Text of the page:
In the days when Mrs Bryer and I spent our evenings wreathed in tobacco smoke, we had candles of myriad hue and scent all over the house. Some of which were those squat, lightweight fellers with a soft metallic base known as tea-lights. There was a holder on my desk, with a space for a tea-light at the bottom and a recess in the top for some sweet-smelling oil.
Now, I still don’t know why the coming together of flame and oil caused such a bother
on this particular night when I sat there at work with a glass of wine at the side, a chain of ciggies on the go, and Sandra away. But I looked up and the usual quarter-inch flame of the tea-light was all-of-a-bloody-sudden an oil-fired foot-and-a-half high. So, I blew on it and, as tea-lights weigh even less than a butterfly’s wings, eighteen inches of fire slid down the back of the desk and I thanked God the wall had caught fire because it took my mind off the gathering blaze on the carpet. Over which I threw a glass of wine and beat out the remaining flames with a pile of important papers that were lying on the desk. The metallic candle-base melted into the carpet, where it remains to this day, although I did attempt to disguise it by laying the 4-way extension lead over the top — my sole contribution to the art and design of our home.
Mrs B once had a mania for plug-in carcinogens disguised as air–fresheners and, although we don’t have them anymore, I hear that some now actually fire their chemicals at unwary passers-by. Like spitting cobras.
We still have pot-pourri, but what I remember as being small, dried, flowery flakes now seems to be altogether bigger and lumpier and more hardcore. So much so that I find I have to keep rearranging the really big, perforated bits because they bring too closely to mind the surgeon’s remarks about what my diseased lungs probably looked like. And you have to buy miniscule vials of oil to drip on this indoor forest floor. Who knew? Several times, I’ve nearly lost an eye to the stack of dead wood which has landed itself a sweet gig idling about in a vase in the spare bedroom. Like fragrant droplets for dead and dried-up plant matter, why couldn’t I come up with the pastel-shaded-twigs-for-bedrooms idea?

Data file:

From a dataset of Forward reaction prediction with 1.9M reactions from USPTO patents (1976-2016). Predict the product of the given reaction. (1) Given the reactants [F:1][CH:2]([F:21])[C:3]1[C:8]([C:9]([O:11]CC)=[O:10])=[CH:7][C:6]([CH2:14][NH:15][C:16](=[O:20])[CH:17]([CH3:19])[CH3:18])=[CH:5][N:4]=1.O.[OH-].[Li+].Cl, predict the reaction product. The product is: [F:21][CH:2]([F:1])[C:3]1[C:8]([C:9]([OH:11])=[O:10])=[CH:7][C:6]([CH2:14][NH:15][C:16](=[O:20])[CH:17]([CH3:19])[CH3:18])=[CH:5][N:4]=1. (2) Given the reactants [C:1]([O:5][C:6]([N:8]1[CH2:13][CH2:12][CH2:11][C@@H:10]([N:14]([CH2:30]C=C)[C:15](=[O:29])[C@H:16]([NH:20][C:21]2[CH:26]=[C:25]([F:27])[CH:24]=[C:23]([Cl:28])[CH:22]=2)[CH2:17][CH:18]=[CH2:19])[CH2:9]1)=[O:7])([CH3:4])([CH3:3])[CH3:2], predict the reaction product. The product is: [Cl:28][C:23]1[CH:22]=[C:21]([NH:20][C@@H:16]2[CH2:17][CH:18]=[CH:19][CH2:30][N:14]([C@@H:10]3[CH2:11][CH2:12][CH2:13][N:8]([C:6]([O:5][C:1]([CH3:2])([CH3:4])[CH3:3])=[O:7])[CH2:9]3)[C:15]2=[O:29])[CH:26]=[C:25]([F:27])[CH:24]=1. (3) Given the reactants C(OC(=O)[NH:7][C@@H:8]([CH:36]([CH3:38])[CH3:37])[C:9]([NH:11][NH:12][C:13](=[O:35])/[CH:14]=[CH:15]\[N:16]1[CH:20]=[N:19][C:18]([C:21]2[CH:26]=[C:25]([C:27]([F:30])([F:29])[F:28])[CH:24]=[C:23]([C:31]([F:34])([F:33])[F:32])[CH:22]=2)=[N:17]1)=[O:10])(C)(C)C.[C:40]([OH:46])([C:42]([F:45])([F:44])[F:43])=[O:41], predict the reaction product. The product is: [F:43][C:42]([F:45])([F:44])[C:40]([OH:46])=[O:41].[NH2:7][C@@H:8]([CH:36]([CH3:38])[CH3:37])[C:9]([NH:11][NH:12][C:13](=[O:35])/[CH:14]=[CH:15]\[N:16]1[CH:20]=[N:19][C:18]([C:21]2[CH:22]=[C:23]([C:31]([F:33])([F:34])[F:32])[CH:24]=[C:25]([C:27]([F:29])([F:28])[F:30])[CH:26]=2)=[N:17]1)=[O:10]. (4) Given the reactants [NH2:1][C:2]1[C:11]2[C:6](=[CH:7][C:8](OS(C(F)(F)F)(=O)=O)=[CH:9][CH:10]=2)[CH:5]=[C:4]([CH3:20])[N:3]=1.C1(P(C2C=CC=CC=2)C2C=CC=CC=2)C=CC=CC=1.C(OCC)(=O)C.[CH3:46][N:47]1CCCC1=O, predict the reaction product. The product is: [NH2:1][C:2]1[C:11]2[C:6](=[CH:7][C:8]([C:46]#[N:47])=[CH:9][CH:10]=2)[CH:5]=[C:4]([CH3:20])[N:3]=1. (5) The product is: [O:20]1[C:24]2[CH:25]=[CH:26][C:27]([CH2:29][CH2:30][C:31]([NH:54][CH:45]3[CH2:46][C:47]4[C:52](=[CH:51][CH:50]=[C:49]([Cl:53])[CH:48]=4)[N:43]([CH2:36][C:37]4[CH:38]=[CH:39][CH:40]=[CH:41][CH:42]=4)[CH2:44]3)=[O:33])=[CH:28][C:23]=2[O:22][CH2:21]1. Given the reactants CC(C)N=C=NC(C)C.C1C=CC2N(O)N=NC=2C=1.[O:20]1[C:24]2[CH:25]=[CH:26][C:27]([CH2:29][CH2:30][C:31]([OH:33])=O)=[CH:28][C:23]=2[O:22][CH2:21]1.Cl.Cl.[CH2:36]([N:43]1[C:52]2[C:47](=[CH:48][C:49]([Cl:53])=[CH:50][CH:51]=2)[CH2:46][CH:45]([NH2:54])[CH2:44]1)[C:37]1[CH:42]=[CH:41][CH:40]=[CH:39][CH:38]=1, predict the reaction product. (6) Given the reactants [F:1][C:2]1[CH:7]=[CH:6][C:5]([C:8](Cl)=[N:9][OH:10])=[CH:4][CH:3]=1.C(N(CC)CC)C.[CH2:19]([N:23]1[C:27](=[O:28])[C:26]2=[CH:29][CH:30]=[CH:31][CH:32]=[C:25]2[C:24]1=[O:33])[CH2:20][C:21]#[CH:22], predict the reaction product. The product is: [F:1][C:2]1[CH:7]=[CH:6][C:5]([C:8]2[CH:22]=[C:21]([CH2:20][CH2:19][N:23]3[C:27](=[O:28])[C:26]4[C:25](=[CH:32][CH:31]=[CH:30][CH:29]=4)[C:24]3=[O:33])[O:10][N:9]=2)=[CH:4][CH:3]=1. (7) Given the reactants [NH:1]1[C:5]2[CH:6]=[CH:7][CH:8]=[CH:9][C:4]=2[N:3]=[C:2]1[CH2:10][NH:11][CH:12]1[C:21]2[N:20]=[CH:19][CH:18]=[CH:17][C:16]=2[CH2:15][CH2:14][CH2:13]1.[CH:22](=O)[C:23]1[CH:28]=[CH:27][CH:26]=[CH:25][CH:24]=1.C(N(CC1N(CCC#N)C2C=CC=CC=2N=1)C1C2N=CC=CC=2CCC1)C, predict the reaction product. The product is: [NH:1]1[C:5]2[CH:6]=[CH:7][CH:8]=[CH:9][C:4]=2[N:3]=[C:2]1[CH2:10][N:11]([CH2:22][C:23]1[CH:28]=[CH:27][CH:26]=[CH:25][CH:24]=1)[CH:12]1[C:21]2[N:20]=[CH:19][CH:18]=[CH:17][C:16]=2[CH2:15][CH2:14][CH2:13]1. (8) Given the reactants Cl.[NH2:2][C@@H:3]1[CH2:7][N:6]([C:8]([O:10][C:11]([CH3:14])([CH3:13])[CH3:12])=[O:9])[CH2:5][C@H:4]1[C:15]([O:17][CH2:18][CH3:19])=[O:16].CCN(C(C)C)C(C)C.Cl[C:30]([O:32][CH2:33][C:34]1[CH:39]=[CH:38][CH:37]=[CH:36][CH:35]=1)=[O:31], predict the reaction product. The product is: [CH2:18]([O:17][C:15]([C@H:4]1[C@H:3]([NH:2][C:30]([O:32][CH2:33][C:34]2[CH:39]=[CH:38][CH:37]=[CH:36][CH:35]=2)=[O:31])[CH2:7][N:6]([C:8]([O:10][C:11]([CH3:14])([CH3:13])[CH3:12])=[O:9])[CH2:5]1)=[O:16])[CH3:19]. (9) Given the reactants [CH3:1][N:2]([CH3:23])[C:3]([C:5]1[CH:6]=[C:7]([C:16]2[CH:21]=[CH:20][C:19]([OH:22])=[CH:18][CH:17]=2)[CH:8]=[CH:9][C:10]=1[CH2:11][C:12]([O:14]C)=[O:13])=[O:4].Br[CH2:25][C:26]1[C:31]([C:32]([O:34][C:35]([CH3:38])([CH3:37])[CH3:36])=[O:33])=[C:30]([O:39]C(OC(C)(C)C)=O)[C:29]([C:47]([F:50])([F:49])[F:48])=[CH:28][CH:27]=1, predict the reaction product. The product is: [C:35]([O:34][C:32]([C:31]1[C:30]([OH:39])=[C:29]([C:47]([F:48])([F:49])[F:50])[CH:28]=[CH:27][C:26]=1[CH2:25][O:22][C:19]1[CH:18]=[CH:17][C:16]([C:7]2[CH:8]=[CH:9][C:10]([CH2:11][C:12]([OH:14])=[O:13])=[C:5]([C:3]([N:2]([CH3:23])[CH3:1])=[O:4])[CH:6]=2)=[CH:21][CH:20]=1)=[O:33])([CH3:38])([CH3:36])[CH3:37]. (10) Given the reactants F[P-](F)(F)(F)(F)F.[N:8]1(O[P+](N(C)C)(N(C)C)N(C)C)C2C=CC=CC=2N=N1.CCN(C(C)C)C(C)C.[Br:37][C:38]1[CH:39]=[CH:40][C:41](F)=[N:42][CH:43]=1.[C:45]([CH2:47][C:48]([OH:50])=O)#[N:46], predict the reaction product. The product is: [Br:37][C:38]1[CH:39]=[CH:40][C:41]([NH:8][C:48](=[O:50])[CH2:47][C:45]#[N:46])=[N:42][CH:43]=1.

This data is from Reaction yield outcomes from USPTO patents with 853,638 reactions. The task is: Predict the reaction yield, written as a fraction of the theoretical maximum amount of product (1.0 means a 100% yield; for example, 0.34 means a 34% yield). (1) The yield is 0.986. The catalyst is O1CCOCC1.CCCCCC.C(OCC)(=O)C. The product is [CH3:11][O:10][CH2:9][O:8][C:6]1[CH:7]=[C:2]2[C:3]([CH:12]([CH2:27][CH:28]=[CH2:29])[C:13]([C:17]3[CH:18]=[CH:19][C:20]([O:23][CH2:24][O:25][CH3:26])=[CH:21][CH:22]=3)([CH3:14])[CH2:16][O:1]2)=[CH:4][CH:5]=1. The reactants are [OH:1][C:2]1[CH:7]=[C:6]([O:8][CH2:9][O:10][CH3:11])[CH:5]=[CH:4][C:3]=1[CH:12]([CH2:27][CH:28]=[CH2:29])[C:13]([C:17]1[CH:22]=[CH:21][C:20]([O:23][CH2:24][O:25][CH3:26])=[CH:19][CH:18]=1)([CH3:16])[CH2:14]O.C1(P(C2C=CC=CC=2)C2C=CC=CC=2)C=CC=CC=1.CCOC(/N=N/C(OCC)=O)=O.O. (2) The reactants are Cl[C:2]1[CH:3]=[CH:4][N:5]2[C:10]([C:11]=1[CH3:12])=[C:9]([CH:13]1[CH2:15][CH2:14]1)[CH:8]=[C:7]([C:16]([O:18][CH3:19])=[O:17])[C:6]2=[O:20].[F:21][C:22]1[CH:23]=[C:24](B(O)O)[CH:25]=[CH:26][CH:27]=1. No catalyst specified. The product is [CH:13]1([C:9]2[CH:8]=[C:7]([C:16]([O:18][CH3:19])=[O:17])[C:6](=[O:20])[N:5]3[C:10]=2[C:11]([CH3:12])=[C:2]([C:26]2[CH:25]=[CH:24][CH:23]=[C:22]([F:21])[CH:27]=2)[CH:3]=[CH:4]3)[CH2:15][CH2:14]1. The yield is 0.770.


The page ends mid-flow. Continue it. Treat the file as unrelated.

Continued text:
Once upon a really long time ago, silk flowers were about as edgy as it got. My grandmother had those, and she had a red vase shaped like a huge brandy glass which had a china mouse in the bottom of it and a china cat hanging in artful pursuit on the rim. Lava lamps came and went, made a comeback on the retro tide, but seem, thankfully, to have drifted back into open water. Fibre-optic lamps, as Sandra reminded me, were definitely cosmetic, as they were no bloody good as a source of illumination.
When I decorated my first flat, I came away from the Co-Op with two tins of paint: magnolia and white. No fancy shades of white either, just white. But lately we’ve been covering hall, stairs and landing with something called soft mango and yet another shade of white. A new white, one for people for whom apple-white could no longer cut the sun-blush mustard. A perpetual fear of mine is being offered the colour chart for my opinion. Because, as any fule kno, mostly the only thing that changes on those lines and lines and lines of identical blocks is the names underneath them.